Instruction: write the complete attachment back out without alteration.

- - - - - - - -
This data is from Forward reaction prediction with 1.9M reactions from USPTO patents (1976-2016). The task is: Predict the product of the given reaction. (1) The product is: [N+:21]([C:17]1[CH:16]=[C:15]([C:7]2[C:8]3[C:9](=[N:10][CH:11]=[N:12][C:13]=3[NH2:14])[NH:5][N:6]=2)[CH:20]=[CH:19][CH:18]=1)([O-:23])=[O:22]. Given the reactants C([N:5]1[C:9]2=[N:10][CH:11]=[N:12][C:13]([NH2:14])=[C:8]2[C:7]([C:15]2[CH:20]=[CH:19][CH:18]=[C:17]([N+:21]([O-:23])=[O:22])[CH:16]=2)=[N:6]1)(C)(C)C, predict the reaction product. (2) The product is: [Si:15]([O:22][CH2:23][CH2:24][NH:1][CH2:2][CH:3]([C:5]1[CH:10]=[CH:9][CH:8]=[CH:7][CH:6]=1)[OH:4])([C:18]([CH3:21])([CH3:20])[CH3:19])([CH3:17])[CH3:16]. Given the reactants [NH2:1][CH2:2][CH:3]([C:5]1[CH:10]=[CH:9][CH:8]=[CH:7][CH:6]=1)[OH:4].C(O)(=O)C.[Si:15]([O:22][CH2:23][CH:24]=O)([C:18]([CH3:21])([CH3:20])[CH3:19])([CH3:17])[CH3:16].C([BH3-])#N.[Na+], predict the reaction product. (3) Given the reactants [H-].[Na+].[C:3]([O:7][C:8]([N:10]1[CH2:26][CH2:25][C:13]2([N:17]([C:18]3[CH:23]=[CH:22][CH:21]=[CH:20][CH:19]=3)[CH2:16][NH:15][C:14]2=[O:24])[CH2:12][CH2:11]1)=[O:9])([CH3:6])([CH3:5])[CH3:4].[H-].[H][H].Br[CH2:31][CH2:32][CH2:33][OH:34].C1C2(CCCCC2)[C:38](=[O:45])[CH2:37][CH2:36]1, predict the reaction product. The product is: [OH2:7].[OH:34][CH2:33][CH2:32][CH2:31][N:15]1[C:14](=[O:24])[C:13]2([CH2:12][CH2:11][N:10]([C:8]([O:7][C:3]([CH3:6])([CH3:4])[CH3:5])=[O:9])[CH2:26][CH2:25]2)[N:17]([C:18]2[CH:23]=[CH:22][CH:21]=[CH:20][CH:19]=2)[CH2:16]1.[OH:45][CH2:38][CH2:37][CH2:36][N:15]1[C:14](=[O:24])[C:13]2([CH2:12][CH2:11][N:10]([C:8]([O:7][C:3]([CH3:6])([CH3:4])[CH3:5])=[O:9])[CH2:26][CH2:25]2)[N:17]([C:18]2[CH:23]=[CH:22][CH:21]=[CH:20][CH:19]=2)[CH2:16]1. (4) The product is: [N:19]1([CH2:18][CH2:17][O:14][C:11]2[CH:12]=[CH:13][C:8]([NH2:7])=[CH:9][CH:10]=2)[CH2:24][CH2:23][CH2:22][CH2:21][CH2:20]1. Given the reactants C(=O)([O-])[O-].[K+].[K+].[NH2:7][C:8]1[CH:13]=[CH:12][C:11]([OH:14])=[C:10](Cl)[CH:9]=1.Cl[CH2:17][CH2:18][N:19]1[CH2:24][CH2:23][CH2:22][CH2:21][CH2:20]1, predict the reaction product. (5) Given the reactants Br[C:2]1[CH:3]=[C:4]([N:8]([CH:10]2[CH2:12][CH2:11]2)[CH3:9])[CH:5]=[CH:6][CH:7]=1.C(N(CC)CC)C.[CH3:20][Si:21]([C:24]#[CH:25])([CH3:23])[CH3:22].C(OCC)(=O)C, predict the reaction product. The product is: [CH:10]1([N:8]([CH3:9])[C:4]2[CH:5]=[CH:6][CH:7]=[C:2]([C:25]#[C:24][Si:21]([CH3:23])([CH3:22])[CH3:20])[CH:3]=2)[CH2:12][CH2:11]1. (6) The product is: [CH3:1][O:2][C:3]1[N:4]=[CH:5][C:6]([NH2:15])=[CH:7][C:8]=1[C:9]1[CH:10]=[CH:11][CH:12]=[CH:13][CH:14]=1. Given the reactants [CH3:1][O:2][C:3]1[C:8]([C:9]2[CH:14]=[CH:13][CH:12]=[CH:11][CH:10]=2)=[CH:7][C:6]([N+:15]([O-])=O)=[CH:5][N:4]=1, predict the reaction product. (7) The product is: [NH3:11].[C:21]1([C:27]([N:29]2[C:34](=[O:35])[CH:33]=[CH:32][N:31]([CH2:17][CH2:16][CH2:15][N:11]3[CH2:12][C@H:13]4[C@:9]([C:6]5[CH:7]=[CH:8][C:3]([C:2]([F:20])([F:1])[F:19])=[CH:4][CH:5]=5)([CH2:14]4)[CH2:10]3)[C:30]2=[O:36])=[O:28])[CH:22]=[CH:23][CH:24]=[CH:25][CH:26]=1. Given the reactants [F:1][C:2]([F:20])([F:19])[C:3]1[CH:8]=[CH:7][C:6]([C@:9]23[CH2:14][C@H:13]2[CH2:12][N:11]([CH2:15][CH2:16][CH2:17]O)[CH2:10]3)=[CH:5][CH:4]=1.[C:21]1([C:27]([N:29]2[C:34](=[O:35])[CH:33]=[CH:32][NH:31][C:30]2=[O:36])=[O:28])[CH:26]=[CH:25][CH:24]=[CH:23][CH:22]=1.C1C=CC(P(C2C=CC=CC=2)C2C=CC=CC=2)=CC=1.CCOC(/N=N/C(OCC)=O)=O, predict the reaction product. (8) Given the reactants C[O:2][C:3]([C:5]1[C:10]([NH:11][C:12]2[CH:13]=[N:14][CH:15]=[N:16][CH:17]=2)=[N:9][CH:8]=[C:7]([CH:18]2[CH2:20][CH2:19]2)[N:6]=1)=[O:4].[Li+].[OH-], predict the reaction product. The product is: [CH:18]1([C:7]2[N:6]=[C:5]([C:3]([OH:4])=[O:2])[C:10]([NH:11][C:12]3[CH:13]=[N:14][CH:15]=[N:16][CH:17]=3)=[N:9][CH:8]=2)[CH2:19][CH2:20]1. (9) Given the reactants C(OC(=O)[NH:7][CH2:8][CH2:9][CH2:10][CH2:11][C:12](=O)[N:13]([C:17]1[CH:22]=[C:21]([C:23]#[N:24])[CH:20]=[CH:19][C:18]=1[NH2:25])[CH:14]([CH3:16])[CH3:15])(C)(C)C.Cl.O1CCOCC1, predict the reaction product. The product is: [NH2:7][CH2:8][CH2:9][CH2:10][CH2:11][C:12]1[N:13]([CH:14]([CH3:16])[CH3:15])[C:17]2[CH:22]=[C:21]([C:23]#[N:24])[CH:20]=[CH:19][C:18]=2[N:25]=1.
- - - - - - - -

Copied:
This data is from Forward reaction prediction with 1.9M reactions from USPTO patents (1976-2016). The task is: Predict the product of the given reaction. (1) The product is: [N+:21]([C:17]1[CH:16]=[C:15]([C:7]2[C:8]3[C:9](=[N:10][CH:11]=[N:12][C:13]=3[NH2:14])[NH:5][N:6]=2)[CH:20]=[CH:19][CH:18]=1)([O-:23])=[O:22]. Given the reactants C([N:5]1[C:9]2=[N:10][CH:11]=[N:12][C:13]([NH2:14])=[C:8]2[C:7]([C:15]2[CH:20]=[CH:19][CH:18]=[C:17]([N+:21]([O-:23])=[O:22])[CH:16]=2)=[N:6]1)(C)(C)C, predict the reaction product. (2) The product is: [Si:15]([O:22][CH2:23][CH2:24][NH:1][CH2:2][CH:3]([C:5]1[CH:10]=[CH:9][CH:8]=[CH:7][CH:6]=1)[OH:4])([C:18]([CH3:21])([CH3:20])[CH3:19])([CH3:17])[CH3:16]. Given the reactants [NH2:1][CH2:2][CH:3]([C:5]1[CH:10]=[CH:9][CH:8]=[CH:7][CH:6]=1)[OH:4].C(O)(=O)C.[Si:15]([O:22][CH2:23][CH:24]=O)([C:18]([CH3:21])([CH3:20])[CH3:19])([CH3:17])[CH3:16].C([BH3-])#N.[Na+], predict the reaction product. (3) Given the reactants [H-].[Na+].[C:3]([O:7][C:8]([N:10]1[CH2:26][CH2:25][C:13]2([N:17]([C:18]3[CH:23]=[CH:22][CH:21]=[CH:20][CH:19]=3)[CH2:16][NH:15][C:14]2=[O:24])[CH2:12][CH2:11]1)=[O:9])([CH3:6])([CH3:5])[CH3:4].[H-].[H][H].Br[CH2:31][CH2:32][CH2:33][OH:34].C1C2(CCCCC2)[C:38](=[O:45])[CH2:37][CH2:36]1, predict the reaction product. The product is: [OH2:7].[OH:34][CH2:33][CH2:32][CH2:31][N:15]1[C:14](=[O:24])[C:13]2([CH2:12][CH2:11][N:10]([C:8]([O:7][C:3]([CH3:6])([CH3:4])[CH3:5])=[O:9])[CH2:26][CH2:25]2)[N:17]([C:18]2[CH:23]=[CH:22][CH:21]=[CH:20][CH:19]=2)[CH2:16]1.[OH:45][CH2:38][CH2:37][CH2:36][N:15]1[C:14](=[O:24])[C:13]2([CH2:12][CH2:11][N:10]([C:8]([O:7][C:3]([CH3:6])([CH3:4])[CH3:5])=[O:9])[CH2:26][CH2:25]2)[N:17]([C:18]2[CH:23]=[CH:22][CH:21]=[CH:20][CH:19]=2)[CH2:16]1. (4) The product is: [N:19]1([CH2:18][CH2:17][O:14][C:11]2[CH:12]=[CH:13][C:8]([NH2:7])=[CH:9][CH:10]=2)[CH2:24][CH2:23][CH2:22][CH2:21][CH2:20]1. Given the reactants C(=O)([O-])[O-].[K+].[K+].[NH2:7][C:8]1[CH:13]=[CH:12][C:11]([OH:14])=[C:10](Cl)[CH:9]=1.Cl[CH2:17][CH2:18][N:19]1[CH2:24][CH2:23][CH2:22][CH2:21][CH2:20]1, predict the reaction product. (5) Given the reactants Br[C:2]1[CH:3]=[C:4]([N:8]([CH:10]2[CH2:12][CH2:11]2)[CH3:9])[CH:5]=[CH:6][CH:7]=1.C(N(CC)CC)C.[CH3:20][Si:21]([C:24]#[CH:25])([CH3:23])[CH3:22].C(OCC)(=O)C, predict the reaction product. The product is: [CH:10]1([N:8]([CH3:9])[C:4]2[CH:5]=[CH:6][CH:7]=[C:2]([C:25]#[C:24][Si:21]([CH3:23])([CH3:22])[CH3:20])[CH:3]=2)[CH2:12][CH2:11]1. (6) The product is: [CH3:1][O:2][C:3]1[N:4]=[CH:5][C:6]([NH2:15])=[CH:7][C:8]=1[C:9]1[CH:10]=[CH:11][CH:12]=[CH:13][CH:14]=1. Given the reactants [CH3:1][O:2][C:3]1[C:8]([C:9]2[CH:14]=[CH:13][CH:12]=[CH:11][CH:10]=2)=[CH:7][C:6]([N+:15]([O-])=O)=[CH:5][N:4]=1, predict the reaction product. (7) The product is: [NH3:11].[C:21]1([C:27]([N:29]2[C:34](=[O:35])[CH:33]=[CH:32][N:31]([CH2:17][CH2:16][CH2:15][N:11]3[CH2:12][C@H:13]4[C@:9]([C:6]5[CH:7]=[CH:8][C:3]([C:2]([F:20])([F:1])[F:19])=[CH:4][CH:5]=5)([CH2:14]4)[CH2:10]3)[C:30]2=[O:36])=[O:28])[CH:22]=[CH:23][CH:24]=[CH:25][CH:26]=1. Given the reactants [F:1][C:2]([F:20])([F:19])[C:3]1[CH:8]=[CH:7][C:6]([C@:9]23[CH2:14][C@H:13]2[CH2:12][N:11]([CH2:15][CH2:16][CH2:17]O)[CH2:10]3)=[CH:5][CH:4]=1.[C:21]1([C:27]([N:29]2[C:34](=[O:35])[CH:33]=[CH:32][NH:31][C:30]2=[O:36])=[O:28])[CH:26]=[CH:25][CH:24]=[CH:23][CH:22]=1.C1C=CC(P(C2C=CC=CC=2)C2C=CC=CC=2)=CC=1.CCOC(/N=N/C(OCC)=O)=O, predict the reaction product. (8) Given the reactants C[O:2][C:3]([C:5]1[C:10]([NH:11][C:12]2[CH:13]=[N:14][CH:15]=[N:16][CH:17]=2)=[N:9][CH:8]=[C:7]([CH:18]2[CH2:20][CH2:19]2)[N:6]=1)=[O:4].[Li+].[OH-], predict the reaction product. The product is: [CH:18]1([C:7]2[N:6]=[C:5]([C:3]([OH:4])=[O:2])[C:10]([NH:11][C:12]3[CH:13]=[N:14][CH:15]=[N:16][CH:17]=3)=[N:9][CH:8]=2)[CH2:19][CH2:20]1. (9) Given the reactants C(OC(=O)[NH:7][CH2:8][CH2:9][CH2:10][CH2:11][C:12](=O)[N:13]([C:17]1[CH:22]=[C:21]([C:23]#[N:24])[CH:20]=[CH:19][C:18]=1[NH2:25])[CH:14]([CH3:16])[CH3:15])(C)(C)C.Cl.O1CCOCC1, predict the reaction product. The product is: [NH2:7][CH2:8][CH2:9][CH2:10][CH2:11][C:12]1[N:13]([CH:14]([CH3:16])[CH3:15])[C:17]2[CH:22]=[C:21]([C:23]#[N:24])[CH:20]=[CH:19][C:18]=2[N:25]=1.